A total of 1000 families are still homeless in the city which was ravaged by the 1988 earthquake.

The Soviet Union compensated (in the Russian rouble) the families who lost housing in the 1988 earthquake but the citizens were unable to spend the money because their bank accounts were frozen.

What is the state doing today to solve the problem?

A1+ Company has talked to Gagik Sahakyan, Mayor of Spitak city.

“We have applied to the government and president of the country many times but so far we have received no reply from them. As long as the construction of state apartments is not finished, we shall not address the issue,” he said adding that the construction is expected to be completed by the end of the year.

Over 4000 people were killed in the massive earthquake that rocked Spitak city on December 7, 1988. Tens of thousands of people were left homeless in the result of the earthquake that measured to have a magnitude of 10 on the Richter scale.
Bread and potato make up 70% of the food 15% of Armenia’s 
population take daily
Sat, 29 Oct 2016 20:27:49 +0100 

Bread and potato make up 70% of the food 15% of Armenia’s population take each day. That causes numerous negative consequences, fatness among other things. Oxfam has assessed food security conditions in the countries of the South Caucasus, and concluded that the Food Index, which summarizes the challenges people face getting enough of the right food, is low in the states of the region.

According to the data, food prices in Armenia and Georgia are high as reflected in in the share of the income and the money spent on the food.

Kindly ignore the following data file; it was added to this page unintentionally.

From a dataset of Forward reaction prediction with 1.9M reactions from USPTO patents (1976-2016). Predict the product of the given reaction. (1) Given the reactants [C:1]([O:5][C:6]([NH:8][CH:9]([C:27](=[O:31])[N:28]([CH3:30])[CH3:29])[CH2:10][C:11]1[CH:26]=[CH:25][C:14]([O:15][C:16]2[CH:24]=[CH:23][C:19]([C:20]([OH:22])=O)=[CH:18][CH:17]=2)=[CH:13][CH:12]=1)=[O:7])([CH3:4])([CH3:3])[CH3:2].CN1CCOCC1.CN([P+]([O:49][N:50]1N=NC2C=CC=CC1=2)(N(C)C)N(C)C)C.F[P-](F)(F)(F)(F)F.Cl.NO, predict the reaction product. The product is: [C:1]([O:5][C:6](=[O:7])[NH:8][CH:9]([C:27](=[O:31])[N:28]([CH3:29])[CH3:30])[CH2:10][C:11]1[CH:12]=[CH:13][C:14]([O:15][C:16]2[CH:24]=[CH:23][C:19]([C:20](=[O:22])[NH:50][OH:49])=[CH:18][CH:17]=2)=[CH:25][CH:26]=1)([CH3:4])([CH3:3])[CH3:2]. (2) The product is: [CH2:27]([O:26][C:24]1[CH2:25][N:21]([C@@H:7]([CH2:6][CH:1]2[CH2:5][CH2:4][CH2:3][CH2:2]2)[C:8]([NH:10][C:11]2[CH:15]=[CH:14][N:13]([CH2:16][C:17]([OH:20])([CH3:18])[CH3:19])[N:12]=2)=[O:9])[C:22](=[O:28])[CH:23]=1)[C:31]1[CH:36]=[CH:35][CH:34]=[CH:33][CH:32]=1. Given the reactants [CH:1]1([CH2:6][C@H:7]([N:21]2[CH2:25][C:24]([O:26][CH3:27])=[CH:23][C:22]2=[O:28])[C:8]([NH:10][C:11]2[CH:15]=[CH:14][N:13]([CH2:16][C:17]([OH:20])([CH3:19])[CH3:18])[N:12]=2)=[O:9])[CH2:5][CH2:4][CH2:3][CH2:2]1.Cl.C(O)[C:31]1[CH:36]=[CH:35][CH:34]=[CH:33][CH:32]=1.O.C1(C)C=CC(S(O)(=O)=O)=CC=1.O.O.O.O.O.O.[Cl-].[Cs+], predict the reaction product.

Oxfam in Armenia has organized a seminar, which presented the 2014 Survey data, which revealed that not the lack of calories but the comparative dependency on food containing starch is a real problem in the countries of the South Caucasus region.

One implication of this is the great share of underdevelopment among the children in the region.

That is to say, that if bread and potato comprise the greater share of the food people eat daily, they do not receive sufficient amount of albumen and fat resulting in malnutrition.

According to the Demographic and Health Survey 19 percent of children under 5
are underweight, while 8 percent are severely underweight. The number is highest in Syunik region (37%). According to the survey, 15 percent of Armenia’s children are overweight that is the every fifth child residing in Armenia.

In Armenia the affordability to fruits and vegetables levels at 1.8% to 65.4%. The unaffordability is especially high in rural and mountainous communities reaching up 95%. The data also show that 46,4% of Armenia’s population have experienced insufficient food in the last 12 months.
gala Dinner flyer 2016.pdf